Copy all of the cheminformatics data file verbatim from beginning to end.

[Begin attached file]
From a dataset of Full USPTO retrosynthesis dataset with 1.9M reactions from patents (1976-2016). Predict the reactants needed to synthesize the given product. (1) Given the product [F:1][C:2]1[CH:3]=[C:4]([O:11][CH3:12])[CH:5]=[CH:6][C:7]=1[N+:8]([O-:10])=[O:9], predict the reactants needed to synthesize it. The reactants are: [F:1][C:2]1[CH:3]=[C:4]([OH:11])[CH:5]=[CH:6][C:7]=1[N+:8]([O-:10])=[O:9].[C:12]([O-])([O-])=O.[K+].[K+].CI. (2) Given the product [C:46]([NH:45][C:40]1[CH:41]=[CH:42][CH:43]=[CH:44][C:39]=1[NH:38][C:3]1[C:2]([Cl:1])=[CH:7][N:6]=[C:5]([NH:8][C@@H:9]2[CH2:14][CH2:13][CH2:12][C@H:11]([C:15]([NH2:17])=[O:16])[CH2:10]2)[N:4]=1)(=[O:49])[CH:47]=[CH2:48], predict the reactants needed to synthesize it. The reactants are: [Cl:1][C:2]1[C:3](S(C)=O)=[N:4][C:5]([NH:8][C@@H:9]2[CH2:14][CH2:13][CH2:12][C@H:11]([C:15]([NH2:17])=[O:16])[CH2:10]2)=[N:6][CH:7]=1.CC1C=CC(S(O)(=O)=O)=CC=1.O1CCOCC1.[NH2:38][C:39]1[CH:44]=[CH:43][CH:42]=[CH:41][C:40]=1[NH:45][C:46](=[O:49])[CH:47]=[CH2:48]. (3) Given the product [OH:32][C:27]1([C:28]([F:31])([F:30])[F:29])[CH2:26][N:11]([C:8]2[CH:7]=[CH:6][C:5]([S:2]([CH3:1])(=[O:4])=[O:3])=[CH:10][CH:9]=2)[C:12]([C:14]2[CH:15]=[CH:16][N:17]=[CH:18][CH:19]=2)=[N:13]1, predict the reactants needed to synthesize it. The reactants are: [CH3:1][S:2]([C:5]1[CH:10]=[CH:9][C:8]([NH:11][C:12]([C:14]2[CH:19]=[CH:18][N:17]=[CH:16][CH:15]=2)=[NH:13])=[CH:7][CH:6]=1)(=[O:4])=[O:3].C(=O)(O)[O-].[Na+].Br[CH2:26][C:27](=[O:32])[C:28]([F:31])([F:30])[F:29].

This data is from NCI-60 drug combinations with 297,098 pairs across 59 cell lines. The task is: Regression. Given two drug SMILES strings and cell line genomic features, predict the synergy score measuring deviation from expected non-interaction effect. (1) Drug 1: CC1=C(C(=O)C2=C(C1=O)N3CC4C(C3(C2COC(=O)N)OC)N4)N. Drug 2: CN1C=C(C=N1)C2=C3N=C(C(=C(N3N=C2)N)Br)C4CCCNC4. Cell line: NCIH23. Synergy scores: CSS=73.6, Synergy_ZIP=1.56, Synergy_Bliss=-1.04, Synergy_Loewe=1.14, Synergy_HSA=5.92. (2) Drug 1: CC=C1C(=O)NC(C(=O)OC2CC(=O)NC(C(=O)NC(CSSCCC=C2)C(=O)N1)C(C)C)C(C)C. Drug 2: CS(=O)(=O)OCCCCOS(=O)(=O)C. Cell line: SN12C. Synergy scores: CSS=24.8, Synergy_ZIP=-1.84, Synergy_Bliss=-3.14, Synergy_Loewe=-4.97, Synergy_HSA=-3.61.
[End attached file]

From a dataset of Full USPTO retrosynthesis dataset with 1.9M reactions from patents (1976-2016). Predict the reactants needed to synthesize the given product. (1) Given the product [F:1][C:2]1[CH:3]=[C:4]([O:11][CH3:12])[CH:5]=[CH:6][C:7]=1[N+:8]([O-:10])=[O:9], predict the reactants needed to synthesize it. The reactants are: [F:1][C:2]1[CH:3]=[C:4]([OH:11])[CH:5]=[CH:6][C:7]=1[N+:8]([O-:10])=[O:9].[C:12]([O-])([O-])=O.[K+].[K+].CI. (2) Given the product [C:46]([NH:45][C:40]1[CH:41]=[CH:42][CH:43]=[CH:44][C:39]=1[NH:38][C:3]1[C:2]([Cl:1])=[CH:7][N:6]=[C:5]([NH:8][C@@H:9]2[CH2:14][CH2:13][CH2:12][C@H:11]([C:15]([NH2:17])=[O:16])[CH2:10]2)[N:4]=1)(=[O:49])[CH:47]=[CH2:48], predict the reactants needed to synthesize it. The reactants are: [Cl:1][C:2]1[C:3](S(C)=O)=[N:4][C:5]([NH:8][C@@H:9]2[CH2:14][CH2:13][CH2:12][C@H:11]([C:15]([NH2:17])=[O:16])[CH2:10]2)=[N:6][CH:7]=1.CC1C=CC(S(O)(=O)=O)=CC=1.O1CCOCC1.[NH2:38][C:39]1[CH:44]=[CH:43][CH:42]=[CH:41][C:40]=1[NH:45][C:46](=[O:49])[CH:47]=[CH2:48]. (3) Given the product [OH:32][C:27]1([C:28]([F:31])([F:30])[F:29])[CH2:26][N:11]([C:8]2[CH:7]=[CH:6][C:5]([S:2]([CH3:1])(=[O:4])=[O:3])=[CH:10][CH:9]=2)[C:12]([C:14]2[CH:15]=[CH:16][N:17]=[CH:18][CH:19]=2)=[N:13]1, predict the reactants needed to synthesize it. The reactants are: [CH3:1][S:2]([C:5]1[CH:10]=[CH:9][C:8]([NH:11][C:12]([C:14]2[CH:19]=[CH:18][N:17]=[CH:16][CH:15]=2)=[NH:13])=[CH:7][CH:6]=1)(=[O:4])=[O:3].C(=O)(O)[O-].[Na+].Br[CH2:26][C:27](=[O:32])[C:28]([F:31])([F:30])[F:29].

This data is from NCI-60 drug combinations with 297,098 pairs across 59 cell lines. The task is: Regression. Given two drug SMILES strings and cell line genomic features, predict the synergy score measuring deviation from expected non-interaction effect. (1) Drug 1: CC1=C(C(=O)C2=C(C1=O)N3CC4C(C3(C2COC(=O)N)OC)N4)N. Drug 2: CN1C=C(C=N1)C2=C3N=C(C(=C(N3N=C2)N)Br)C4CCCNC4. Cell line: NCIH23. Synergy scores: CSS=73.6, Synergy_ZIP=1.56, Synergy_Bliss=-1.04, Synergy_Loewe=1.14, Synergy_HSA=5.92. (2) Drug 1: CC=C1C(=O)NC(C(=O)OC2CC(=O)NC(C(=O)NC(CSSCCC=C2)C(=O)N1)C(C)C)C(C)C. Drug 2: CS(=O)(=O)OCCCCOS(=O)(=O)C. Cell line: SN12C. Synergy scores: CSS=24.8, Synergy_ZIP=-1.84, Synergy_Bliss=-3.14, Synergy_Loewe=-4.97, Synergy_HSA=-3.61.